Aside from that, let's just get into the assembly and show you how this goes together. It's really easy. It's like building a base cabinet without a bottom. But we'll show you how this goes with the leg being assembled as part of it. Okay, so let's get started on our desk drawer cabinet. Again, part of this assembly is going to show you the optional desk drawer leg, the left or right desk drawer leg, which is this finished piece here. That's not going to come as part of your normal cabinet. What comes standard is the front frame, and this front frame is only a U-shaped, upside-down U-shaped front frame. You do not get a bottom piece. The reason is this is meant to be a lap drawer. If they were to put the front frame piece on the bottom and give you room for your drawer in here, the bottom front frame would actually touch your legs. So they do it as a three-sided frame, and your drawer sits in here. And so you end up with two cabinet sides and no bottom. You've got two cabinet sides, a little teeny cabinet back. It's only got one dado because you only have a top. So the way that's all going to integrate is you have a cabinet top, a left and right side. What makes this assembly a little unique is we want to show you how the desk leg goes in. This replaces one of your sides. If you did a desk drawer right, which is a desk drawer side leg left or right, if you did the right, that leg is going to be on the right side. If you did an L, it's going to replace your left-hand side panel. So you'll see one of these is not going to get used. So let's get started with the assembly. As normal, we have our normal tools. There's nothing special required for this cabinet. We've got our staple gun with inch and a quarter or 1-inch staples. Either one will work fine. We have Tight Bond 2 glue. Some folks opt for Tight Bond 3. That's fine as well. It's whatever your preference is. A wet rag to wipe away our excess glue, a pencil to mark any scribe lines, and that's about it. It's all you're going to need. It's a pretty straightforward cabinet. So as it always does, our assemblies always start with glue. So I'm going to put a little glue on these shoulders on the left and right side and one bead of glue all the way across the cabinet frame at the top where that top panel is going to slide in. So remember, I mentioned we're going to use a different side. This is going to be, instead of our top, it's going to go in here. This is going to be my left side. So this is going to nest in that way. I'll show you that in a minute. So I'm going to use my side here and slide it in. Now, normally, if you didn't have this big desk leg, I would slide the other cabinet side in and then my top because that's going to be hanging in the breeze. I'm going to do the top first to show you how this works. I'm going to glue this up. The glue starts halfway down, and we spread it up. And then when I slide this panel in, it'll smear that glue out. Okay, lock that in place, and now this will stand upright for me. Now I can come over here and start at the bottom and go up because I'm going to push this panel down onto that one. We can spread the glue out vertically. Okay, this is the painted side. It's a little tighter. Okay, and this is where our rubber mallet is good. I did not show that as part of our tools, but I'm going to grab my rubber mallet and tap that side down. You can use a dead blow or just a little $5 rubber mallet from Lowe's or Home Depot. We just want to make sure everything's set. So now you can see here's kind of how that cabinet's going to set in position, and all I have to do now is put my back on. So the cabinet back, remember I'm not using the side. I use that desk leg instead. Cabinet back is just a bead of glue on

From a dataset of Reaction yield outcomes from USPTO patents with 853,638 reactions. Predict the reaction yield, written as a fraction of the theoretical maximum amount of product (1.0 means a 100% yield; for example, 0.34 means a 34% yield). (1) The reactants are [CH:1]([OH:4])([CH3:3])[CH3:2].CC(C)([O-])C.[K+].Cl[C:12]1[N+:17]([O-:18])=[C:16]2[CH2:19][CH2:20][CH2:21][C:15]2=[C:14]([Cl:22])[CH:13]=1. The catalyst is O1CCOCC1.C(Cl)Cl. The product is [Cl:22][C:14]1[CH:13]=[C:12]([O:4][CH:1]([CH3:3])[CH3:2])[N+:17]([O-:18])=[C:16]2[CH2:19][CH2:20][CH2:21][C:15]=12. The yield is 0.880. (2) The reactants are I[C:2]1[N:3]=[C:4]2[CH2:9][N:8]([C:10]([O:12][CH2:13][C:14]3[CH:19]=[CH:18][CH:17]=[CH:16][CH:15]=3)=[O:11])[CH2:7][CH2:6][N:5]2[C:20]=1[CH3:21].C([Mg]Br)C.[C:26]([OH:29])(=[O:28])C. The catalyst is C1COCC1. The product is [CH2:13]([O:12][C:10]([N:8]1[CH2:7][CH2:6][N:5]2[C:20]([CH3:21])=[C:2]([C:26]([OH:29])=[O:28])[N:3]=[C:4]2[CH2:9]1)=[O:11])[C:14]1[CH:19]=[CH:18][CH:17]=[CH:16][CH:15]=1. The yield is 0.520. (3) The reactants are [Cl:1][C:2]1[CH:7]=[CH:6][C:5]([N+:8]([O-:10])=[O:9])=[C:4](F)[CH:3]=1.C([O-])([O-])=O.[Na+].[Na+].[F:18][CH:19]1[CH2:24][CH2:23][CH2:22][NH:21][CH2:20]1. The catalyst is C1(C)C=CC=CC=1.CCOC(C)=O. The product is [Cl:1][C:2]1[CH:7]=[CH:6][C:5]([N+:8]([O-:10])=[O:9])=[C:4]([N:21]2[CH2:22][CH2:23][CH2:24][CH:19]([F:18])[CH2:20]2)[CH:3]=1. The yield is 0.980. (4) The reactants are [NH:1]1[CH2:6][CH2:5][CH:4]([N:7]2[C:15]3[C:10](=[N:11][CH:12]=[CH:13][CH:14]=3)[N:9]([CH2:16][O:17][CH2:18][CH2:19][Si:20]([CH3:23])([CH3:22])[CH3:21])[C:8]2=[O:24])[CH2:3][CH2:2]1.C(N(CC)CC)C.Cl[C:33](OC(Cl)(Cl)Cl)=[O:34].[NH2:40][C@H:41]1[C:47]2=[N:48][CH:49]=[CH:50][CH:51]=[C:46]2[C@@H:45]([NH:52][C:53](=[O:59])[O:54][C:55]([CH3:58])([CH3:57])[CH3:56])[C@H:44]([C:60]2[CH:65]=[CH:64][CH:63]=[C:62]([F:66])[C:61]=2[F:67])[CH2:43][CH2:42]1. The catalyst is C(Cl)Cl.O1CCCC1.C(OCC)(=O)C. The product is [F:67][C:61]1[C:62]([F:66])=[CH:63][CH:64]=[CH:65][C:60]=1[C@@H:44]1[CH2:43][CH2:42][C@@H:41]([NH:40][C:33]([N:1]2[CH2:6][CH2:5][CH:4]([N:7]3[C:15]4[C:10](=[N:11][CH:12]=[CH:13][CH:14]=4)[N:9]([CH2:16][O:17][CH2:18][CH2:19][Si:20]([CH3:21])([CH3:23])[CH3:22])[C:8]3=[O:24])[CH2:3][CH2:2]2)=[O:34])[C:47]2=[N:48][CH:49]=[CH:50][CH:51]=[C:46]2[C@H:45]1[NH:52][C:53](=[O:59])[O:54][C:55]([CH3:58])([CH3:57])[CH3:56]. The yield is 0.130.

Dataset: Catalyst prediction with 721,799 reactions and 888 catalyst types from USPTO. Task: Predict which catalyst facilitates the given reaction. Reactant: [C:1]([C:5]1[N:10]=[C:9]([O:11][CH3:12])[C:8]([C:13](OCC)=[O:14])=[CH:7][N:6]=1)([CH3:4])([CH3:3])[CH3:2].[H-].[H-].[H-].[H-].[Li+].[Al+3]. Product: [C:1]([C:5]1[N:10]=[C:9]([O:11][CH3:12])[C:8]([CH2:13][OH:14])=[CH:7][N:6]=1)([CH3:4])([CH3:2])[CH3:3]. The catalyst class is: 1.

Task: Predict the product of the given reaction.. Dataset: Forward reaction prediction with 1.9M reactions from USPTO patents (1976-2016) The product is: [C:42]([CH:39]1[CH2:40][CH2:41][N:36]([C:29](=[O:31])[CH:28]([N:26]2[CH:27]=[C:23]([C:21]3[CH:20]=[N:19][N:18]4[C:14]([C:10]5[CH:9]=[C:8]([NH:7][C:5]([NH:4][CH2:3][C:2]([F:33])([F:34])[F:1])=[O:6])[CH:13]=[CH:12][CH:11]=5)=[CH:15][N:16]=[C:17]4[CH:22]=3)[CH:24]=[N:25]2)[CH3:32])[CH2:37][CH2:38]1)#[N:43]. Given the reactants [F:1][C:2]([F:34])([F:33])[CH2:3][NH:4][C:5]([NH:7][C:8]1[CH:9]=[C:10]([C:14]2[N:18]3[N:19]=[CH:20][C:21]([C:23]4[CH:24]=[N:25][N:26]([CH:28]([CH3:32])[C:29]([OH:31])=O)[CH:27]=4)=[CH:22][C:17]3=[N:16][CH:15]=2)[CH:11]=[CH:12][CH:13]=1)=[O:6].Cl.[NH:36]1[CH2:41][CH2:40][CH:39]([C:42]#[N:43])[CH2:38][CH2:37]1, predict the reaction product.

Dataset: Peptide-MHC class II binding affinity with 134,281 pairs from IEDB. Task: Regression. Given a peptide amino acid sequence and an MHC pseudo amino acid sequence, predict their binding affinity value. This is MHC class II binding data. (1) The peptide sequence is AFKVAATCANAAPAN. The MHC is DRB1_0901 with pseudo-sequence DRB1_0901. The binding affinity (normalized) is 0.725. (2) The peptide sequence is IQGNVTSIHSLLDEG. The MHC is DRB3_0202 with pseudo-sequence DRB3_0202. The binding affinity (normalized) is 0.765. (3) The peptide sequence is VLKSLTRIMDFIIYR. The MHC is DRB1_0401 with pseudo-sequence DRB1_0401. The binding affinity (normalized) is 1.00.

that dado, lay it in place, tap it in with your mallet, make sure it's nice and seated and all along the back here. On any cabinet back about every 5 inches, you're going to see a little perforation, a little hole that marks the center of that cabinet top or bottom. And all we're going to do is put a staple on either side of that. Those holes get one right up in the corner here. And then I'm not going to do anything with my finished side, but if I really wanted to, I can take my pencil and mark the center of this cabinet back. Mark the center of it on the cabinet side with my pencil and just put a couple of staples in there. We do that with every wall or base cabinet. This one is so small you're not getting much holding power there, but it certainly helps. Now, as with every cabinet, we want to make sure the front frame is seated and it's flush with the top of the cabinet box. So I'm going to go ahead and make sure that the front frame is down on tight and lined up, and it really needs to go there. We want to make sure we have good contact everywhere along the frame. And then I'm nice and flush here. Still not quite there. There we go. Okay, grab my glue rag, make sure my frame is all wiped down, no glue inside the cabinet where it might have smeared out. This one was pretty clean. There's not a whole lot going on in there, and that becomes your finished cabinet. Now, one thing I didn't do, we do it often times in a lot of our videos. If you look way inside here, there's a couple little pilot holes. This is for your L-shaped brackets to carry your drawer glides. Could put them on very easily. This isn't like a normal base cabinet where you have to reach way inside, but we'll just put those L brackets on and then come back and show you the finished cabinet all done with the drawer box in. Okay, so there's your assembled desk drawer cabinet with a leg on the left side. You can put the leg on the right, as I mentioned in the video. Remember, you're not stapling into the cabinet side on your finish side. We want that to be, if it's going to be seen, you want that to be nice and painted. This cabinet side here is 3/4-inch material, not 3/4 with a banded front edge. So that whole thing is edge banded with a real wood veneer and then all painted or stained to match. So we hope this helps, super easy cabinet to assemble, but this should give you some ideas on the nuances of how to use it in your design as well as how to assemble it. If you have any questions, give your cabinet coach a call. Thanks for watching. [Music]